Substance is OK, Soundness [again] is lacking; for instance, in the 1st
'rebut' paragraph, the IB claims that 'drugs are peddled at schools
rather than Walgreens becoz of illegality'- this is poppycock as it
ignores what the prevailing market [teens & young adults] is for drugs.
I'm thinking there is a good argument to be made here, but in this case
the IB is adopting a stance that, fairly easily, can be predicted to
cause more positive harm than otherwise. Which is interesting, because I
support the legalization/decriminalization of all drugs, including
Heroin. If anything, he's changing my mind about that in a direction
opposite to his.
The Challenger offers up a quiet and effective second rebuttal. This is
an excellent post. Switching gears and summarizing his views, The
Challenger brings home the point that he is not arguing for prohibition
so much as arguing for the right of voters to decide these issues. In
doing so, The Challenger makes a very persuasive case. He has already
established that the vices in question have not at any point been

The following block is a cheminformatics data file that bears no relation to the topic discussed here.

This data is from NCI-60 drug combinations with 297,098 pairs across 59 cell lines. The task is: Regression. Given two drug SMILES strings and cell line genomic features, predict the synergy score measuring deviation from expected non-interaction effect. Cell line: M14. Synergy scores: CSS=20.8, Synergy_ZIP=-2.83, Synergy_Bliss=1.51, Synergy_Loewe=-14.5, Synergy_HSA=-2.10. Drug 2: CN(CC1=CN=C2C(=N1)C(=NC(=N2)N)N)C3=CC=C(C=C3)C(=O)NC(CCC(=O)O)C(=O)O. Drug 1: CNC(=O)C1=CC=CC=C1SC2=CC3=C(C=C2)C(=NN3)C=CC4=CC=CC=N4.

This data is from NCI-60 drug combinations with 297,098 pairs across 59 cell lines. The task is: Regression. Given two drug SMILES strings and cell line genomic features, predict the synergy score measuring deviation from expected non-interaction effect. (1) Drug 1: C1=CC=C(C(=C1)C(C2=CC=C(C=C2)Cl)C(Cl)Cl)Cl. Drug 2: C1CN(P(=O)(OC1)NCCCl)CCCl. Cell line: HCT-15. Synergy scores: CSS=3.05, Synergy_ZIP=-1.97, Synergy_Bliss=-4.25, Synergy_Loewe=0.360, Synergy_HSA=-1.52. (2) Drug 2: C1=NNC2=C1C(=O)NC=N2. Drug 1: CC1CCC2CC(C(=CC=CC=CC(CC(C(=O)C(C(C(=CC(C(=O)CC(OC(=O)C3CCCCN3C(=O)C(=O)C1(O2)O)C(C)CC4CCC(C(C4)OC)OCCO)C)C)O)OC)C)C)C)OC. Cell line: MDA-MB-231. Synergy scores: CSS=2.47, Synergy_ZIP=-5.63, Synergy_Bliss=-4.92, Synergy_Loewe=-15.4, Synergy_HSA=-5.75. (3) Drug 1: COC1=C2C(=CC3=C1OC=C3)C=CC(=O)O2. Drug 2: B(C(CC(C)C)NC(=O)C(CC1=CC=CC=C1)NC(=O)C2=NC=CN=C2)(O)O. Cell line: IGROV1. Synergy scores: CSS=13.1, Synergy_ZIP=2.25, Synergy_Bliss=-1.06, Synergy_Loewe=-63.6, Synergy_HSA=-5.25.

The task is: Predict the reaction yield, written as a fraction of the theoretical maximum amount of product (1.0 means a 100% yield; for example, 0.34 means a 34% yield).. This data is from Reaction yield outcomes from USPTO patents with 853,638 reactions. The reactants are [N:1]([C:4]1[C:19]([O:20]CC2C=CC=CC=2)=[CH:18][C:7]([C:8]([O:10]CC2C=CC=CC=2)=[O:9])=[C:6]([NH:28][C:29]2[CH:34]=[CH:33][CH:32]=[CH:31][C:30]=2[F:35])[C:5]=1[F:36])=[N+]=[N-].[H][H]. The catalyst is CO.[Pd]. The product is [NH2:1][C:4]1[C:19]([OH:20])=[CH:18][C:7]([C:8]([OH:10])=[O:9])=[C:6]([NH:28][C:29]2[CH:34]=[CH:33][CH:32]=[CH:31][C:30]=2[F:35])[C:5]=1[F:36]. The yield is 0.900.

considered rights and that lends credibility to the argument that they
should be able to be regulated by voters. Not a perfect post, of course.
The Challenger again asserts that these are not victimless crimes, which is true. However, some of the problems cited may very well be reduced or eliminated under a legal system, despite The Challenger's statement, “Because all of these "victimless crimes"--all of them--have their victims, whether they are legal or not.” But yes, I would agree they will still have their victims even if legal, much like alcoholism does.
IBLib comes back with his best post yet in a nice move to counter a
strong argument from The Challenger. Taking up The Challenger's
statement that the voters have the right to regulate the vices in
question, IBLib does a magnificent job of showing how voters should be
limited in what they can do. Great job pounding home the point that the United States is a liberal democracy. I also was impressed with the breakdown of unenumerated rights, which proved to be a strong rebuttal to The Challenger's assertion that these vices are not rights at all.
The Challenger has improved! His second rebuttal is a cogent and concise
discussion of points raised by the Iron Blogger Libertarian. Unfortunately,
the Challenger's argument contains a serious flaw, in that he has conceded
the IBL's point that prohibition is not the most effective means of
regulating or coping with some vices, yet the Challenger argues for